To properly use gallon mash buckets and containers for small batch distilling, start by selecting a food-safe vessel such as a gallon-sized plastic bucket or glass container. Clean and sanitize the container before adding the mash to prevent contamination.

Once the mash is added, it's important to maintain the target temperature for the fermentation process. Use a thermometer to monitor and adjust the temperature as needed. This typically ranges from 75-85°F for most yeast strains used in distilling.

To prevent oxygen and other contaminants from entering the container during fermentation, use an airlock. Insert the airlock into the lid of the container to allow gases to escape without letting anything in.

Throughout the fermentation process, monitor the progress of the mash and make any necessary adjustments to ensure a successful batch. Properly using gallon mash buckets and containers for small batch distilling will result in a high-quality final product for your distilling needs.

Distilled or Spring Water





Distilled water is created through a distillation process, where impurities are removed, leaving behind a clean and pure water.

This makes it ideal for diluting high proof spirits, as it ensures that the final product is clear and free from any unwanted flavors or impurities. Distilled water is essentially "blank" water, making it perfect for use in the distillation process.

Check out our dilution calculator

On the other hand, spring water comes from natural sources and may contain minerals that can affect the flavor of the final product. While this can be desirable in some cases, it may not be suitable for certain high proof spirits where a clean and neutral flavor is preferred.

However, spring water can be used in other processes where the added minerals can enhance the overall flavor profile.


Types of Sugars to Use in Moonshine Recipes

When it comes to making moonshine, choosing the right type of sugar is essential for creating the perfect flavor profile. There are various types of sugars you can use in moonshine recipes, each contributing its own unique taste and characteristics to the final product.

From traditional granulated sugar to alternative options like honey, molasses, and agave nectar, the type of sugar you choose can significantly impact the overall taste and quality of your moonshine.


Granulated Sugar



Granulated sugar can be easily identified as the common white sugar found in most households. It is a popular choice for fermentation due to its high sugar content, which is essential for the conversion of sugar into alcohol.

When using granulated sugar for fermentation, it is important to ensure that the correct type of sugar is used for the recipe. This typically means using plain white granulated sugar, as other types of sugar can have different compositions that may not ferment in the same way.

To measure and add granulated sugar to the fermentation process, simply follow the recipe instructions. Typically, the amount of sugar needed will be specified in the recipe, and it should be added to the mash according to those measurements. It is important to measure accurately to ensure the correct sugar-to-water ratio for successful fermentation.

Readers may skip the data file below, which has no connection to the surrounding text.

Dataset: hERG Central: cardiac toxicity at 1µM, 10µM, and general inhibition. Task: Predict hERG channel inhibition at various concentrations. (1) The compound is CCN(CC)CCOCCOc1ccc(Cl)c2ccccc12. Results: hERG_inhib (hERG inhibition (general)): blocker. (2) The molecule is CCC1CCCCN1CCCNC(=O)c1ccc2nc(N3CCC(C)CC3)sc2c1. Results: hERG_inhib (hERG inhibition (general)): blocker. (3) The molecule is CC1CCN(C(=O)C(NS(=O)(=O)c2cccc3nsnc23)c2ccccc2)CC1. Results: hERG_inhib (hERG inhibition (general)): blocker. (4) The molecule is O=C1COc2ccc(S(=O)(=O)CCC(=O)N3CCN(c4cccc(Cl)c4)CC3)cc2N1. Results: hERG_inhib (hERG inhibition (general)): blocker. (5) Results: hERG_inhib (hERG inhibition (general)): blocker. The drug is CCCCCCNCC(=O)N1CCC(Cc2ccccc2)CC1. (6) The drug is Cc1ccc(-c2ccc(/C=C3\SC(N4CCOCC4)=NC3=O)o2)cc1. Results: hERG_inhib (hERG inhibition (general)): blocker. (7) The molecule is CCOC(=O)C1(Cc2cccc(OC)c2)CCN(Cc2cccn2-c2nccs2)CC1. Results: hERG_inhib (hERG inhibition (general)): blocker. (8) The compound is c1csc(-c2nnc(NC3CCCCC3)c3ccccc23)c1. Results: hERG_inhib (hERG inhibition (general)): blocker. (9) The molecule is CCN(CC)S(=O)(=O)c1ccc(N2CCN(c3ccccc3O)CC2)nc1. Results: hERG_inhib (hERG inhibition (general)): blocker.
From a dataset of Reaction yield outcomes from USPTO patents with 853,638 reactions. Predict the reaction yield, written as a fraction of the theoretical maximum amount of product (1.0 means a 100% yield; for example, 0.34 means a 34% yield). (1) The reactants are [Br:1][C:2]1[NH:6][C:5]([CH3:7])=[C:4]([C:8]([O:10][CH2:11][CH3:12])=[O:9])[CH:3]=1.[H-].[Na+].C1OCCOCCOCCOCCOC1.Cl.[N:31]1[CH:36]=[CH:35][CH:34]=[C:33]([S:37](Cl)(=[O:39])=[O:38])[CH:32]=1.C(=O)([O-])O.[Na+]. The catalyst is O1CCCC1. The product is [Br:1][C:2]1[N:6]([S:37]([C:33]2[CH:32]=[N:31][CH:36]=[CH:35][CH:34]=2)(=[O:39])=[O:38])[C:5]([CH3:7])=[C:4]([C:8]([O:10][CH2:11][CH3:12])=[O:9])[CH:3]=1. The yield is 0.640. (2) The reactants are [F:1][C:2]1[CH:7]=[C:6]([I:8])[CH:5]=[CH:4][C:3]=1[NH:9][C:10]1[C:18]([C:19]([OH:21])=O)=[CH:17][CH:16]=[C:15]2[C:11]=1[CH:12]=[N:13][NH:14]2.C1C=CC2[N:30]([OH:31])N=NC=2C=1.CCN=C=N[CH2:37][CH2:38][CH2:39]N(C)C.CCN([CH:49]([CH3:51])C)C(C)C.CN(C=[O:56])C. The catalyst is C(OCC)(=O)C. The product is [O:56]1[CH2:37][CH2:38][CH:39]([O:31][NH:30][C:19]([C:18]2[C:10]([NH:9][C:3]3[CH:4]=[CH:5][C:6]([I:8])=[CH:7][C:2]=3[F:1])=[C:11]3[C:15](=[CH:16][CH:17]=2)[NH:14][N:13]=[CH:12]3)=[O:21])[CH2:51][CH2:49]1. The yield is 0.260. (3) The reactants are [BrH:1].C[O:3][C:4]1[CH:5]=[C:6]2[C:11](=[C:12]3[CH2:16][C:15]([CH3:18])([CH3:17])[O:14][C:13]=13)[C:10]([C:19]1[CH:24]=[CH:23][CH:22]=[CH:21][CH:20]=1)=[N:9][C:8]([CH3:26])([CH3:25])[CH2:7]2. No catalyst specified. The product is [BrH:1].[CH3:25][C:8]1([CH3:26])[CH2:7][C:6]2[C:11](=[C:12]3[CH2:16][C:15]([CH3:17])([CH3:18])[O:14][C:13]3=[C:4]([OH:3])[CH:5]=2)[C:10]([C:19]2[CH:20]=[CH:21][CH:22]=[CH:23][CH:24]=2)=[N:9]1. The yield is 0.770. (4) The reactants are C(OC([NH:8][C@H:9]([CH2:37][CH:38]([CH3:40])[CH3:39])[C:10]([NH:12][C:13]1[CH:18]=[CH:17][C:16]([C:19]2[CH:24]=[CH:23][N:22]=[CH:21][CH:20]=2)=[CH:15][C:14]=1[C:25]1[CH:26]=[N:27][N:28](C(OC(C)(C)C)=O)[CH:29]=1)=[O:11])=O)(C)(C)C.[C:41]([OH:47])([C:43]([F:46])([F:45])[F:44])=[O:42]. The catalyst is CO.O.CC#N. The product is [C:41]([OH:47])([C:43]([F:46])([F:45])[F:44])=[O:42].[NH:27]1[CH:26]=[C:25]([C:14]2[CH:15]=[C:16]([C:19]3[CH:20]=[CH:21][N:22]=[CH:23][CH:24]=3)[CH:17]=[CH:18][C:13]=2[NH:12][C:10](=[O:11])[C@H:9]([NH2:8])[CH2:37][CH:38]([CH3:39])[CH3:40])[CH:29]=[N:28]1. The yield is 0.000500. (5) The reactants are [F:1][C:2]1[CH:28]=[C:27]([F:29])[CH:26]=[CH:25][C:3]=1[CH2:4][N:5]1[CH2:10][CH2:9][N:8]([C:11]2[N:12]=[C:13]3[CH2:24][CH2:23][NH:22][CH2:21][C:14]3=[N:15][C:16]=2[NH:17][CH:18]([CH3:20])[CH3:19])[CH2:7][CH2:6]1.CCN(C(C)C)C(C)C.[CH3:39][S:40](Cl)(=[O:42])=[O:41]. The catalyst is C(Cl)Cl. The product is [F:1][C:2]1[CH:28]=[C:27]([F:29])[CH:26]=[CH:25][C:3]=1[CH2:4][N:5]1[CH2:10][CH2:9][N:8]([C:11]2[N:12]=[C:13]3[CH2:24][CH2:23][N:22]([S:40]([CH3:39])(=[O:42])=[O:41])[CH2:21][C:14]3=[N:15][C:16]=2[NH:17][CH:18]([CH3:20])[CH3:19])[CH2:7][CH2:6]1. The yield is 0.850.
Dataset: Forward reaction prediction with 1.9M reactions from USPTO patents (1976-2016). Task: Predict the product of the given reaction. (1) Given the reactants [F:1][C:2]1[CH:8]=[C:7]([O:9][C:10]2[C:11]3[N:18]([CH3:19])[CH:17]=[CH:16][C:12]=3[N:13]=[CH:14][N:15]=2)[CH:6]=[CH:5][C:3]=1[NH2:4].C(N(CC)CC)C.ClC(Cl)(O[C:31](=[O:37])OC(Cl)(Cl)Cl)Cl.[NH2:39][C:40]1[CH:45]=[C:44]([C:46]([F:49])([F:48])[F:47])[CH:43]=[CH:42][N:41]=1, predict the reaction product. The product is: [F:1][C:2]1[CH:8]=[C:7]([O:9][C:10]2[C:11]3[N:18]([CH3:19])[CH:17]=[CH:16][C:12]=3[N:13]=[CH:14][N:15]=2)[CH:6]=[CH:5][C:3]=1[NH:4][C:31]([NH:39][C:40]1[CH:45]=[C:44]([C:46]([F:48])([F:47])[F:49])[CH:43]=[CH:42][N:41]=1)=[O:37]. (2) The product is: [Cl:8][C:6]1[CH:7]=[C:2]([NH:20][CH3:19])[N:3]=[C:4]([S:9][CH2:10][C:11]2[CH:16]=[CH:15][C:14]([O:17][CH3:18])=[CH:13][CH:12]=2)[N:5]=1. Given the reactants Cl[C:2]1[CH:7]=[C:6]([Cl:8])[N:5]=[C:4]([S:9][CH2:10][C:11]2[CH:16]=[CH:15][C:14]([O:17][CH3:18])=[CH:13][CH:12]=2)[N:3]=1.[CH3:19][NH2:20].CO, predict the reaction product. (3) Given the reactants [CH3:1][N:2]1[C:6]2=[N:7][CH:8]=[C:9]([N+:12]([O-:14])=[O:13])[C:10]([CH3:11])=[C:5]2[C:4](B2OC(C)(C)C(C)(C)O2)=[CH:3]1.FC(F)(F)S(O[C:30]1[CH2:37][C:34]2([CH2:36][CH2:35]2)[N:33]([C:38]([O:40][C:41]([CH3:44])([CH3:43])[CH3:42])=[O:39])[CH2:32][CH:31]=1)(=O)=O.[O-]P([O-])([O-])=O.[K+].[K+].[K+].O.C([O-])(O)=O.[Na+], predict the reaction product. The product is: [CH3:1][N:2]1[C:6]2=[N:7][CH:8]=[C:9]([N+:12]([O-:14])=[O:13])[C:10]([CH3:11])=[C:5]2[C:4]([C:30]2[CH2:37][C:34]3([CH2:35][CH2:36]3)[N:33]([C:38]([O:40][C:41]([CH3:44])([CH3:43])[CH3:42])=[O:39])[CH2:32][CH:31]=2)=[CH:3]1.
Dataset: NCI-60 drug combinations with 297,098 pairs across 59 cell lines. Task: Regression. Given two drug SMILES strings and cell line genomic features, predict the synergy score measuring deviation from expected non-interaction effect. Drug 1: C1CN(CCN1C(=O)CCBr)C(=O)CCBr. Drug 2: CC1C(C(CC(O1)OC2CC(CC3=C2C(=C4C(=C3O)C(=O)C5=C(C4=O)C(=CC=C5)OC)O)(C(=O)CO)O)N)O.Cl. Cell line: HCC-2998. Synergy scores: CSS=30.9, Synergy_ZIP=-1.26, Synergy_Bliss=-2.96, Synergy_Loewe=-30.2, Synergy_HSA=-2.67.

In the conversion to alcohol, granulated sugar plays a crucial role as the source of fermentable sugars for the yeast.

During fermentation, the yeast consumes the sugar and converts it into alcohol and carbon dioxide. Using the correct type of sugar and accurately measuring and adding it to the mash ensures that the fermentation process proceeds as expected, resulting in the desired alcohol content in the final product.

Brown Sugar




To make brown sugar using the sugar mash method, start by mixing white granulated sugar with a small amount of molasses. The amount of molasses added will depend on the desired darkness and flavor of the brown sugar. Mix the molasses and sugar together thoroughly until the molasses is evenly distributed throughout the sugar. After mixing, the brown sugar can be stored in an airtight container for later use.

Using brown sugar instead of white table sugar can impact the final product in several ways. Brown sugar has a richer, more complex flavor compared to white sugar, and it also adds a subtle molasses taste to dishes. It can also add a slightly deeper color to baked goods, giving them a more caramel-like appearance. In terms of aroma, brown sugar has a warm, earthy scent that can enhance the overall flavor of dishes.

When using brown sugar in the sugar mash process, the key differences in flavor, color, and aroma are notable. The brown sugar will impart a more robust, caramel-like flavor compared to white sugar, and it will have a deeper, darker color. Additionally, the aroma of brown sugar is slightly more complex and aromatic, adding an extra dimension to the final product.

Cane Sugar



To make high proof alcohol using cane sugar in the sugar mash process, start by dissolving cane sugar into water in a large pot or container. Use about 4 pounds of cane sugar for every gallon of water. Heat the mixture to around 160°F to pasteurize it, although this step is optional.

Once the mixture has cooled to room temperature, add yeast nutrient to provide essential nutrients for the yeast to thrive. Then, add the yeast to the mixture and cover the container with a lid, leaving it slightly ajar to allow gases to escape.

Throughout the fermentation process, which typically takes about 7-10 days, it is important to monitor the temperature and ensure it stays between 70-85°F. Additionally, avoid exposing the mixture to direct sunlight and keep it in a dark, cool place.

After the fermentation process is complete, you can proceed with distillation to obtain high proof alcohol.

It's important to note that using cane sugar in place of granulated sugar in the sugar mash process requires careful measurement and monitoring of temperatures to ensure the yeast can perform its function effectively.

Failure to do so may result in an unsuccessful fermentation process and a less efficient production of high proof alcohol.





For the whiskey recipe, different types of honey can be used, such as clover honey, orange blossom honey, or eucalyptus honey.

Each type of honey will impart its own unique flavor profile to the whiskey. When purchasing these types of honey, consider visiting specialty gourmet food stores or ordering from online retailers who specialize in honey products.


Steps for Making an 8-Gallon Batch of Moonshine Mash